Research funded under the Fire Safe Cigarette Act of 1990 (United States Public Law 101-35) has led to the development of two test methods for measuring the ignition propensity of cigarettes. The Mock-Up Ignition Test Method uses substrates physically similar to upholstered furniture and mattresses: a layer of fabric over padding. The measure of cigarette performance is ignition or non-ignition of the substrate. The Cigarette Extinction Test Method replaces the fabric/padding assembly with multiple layers of common filter paper. The measure of performance is full-length burning or self-extinguishment of the cigarette. Routine measurement of the relative ignition propensity of cigarettes is feasible using either of the two methods. Improved cigarette performance under both methods has been linked with reduced real-world ignition behavior; and it is reasonable to assume that this, in turn, implies a significant real-world benefit. Both methods have been subjected to interlaboratory study. The resulting reproducibilities were comparable to each other and comparable to those in other fire test methods currently being used to regulate materials which may be involved in unwanted fires. Using the two methods, some current commercial cigarettes are shown to have reduced ignition propensities relative to the current best-selling cigarettes.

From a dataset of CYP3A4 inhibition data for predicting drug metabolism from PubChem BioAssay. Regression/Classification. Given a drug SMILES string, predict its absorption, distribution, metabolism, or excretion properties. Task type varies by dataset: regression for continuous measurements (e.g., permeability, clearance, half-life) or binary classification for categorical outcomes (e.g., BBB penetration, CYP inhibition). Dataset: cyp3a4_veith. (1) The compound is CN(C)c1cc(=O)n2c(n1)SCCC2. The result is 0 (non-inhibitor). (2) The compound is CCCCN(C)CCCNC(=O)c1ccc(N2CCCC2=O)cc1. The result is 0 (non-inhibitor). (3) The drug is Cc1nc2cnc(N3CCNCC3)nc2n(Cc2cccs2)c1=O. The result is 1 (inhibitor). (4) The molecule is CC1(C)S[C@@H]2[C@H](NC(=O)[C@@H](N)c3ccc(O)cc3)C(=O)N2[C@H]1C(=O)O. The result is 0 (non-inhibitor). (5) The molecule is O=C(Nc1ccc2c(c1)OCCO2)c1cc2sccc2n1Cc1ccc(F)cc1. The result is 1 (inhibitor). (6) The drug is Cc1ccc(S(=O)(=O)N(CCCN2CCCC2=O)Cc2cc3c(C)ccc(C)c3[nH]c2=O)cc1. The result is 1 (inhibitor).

Citation: Fire and Materials
Issue: No. 4
Pub Type: Journals
cigarettes, ignition, test methods, effectiveness, data analysis, self-extinguishment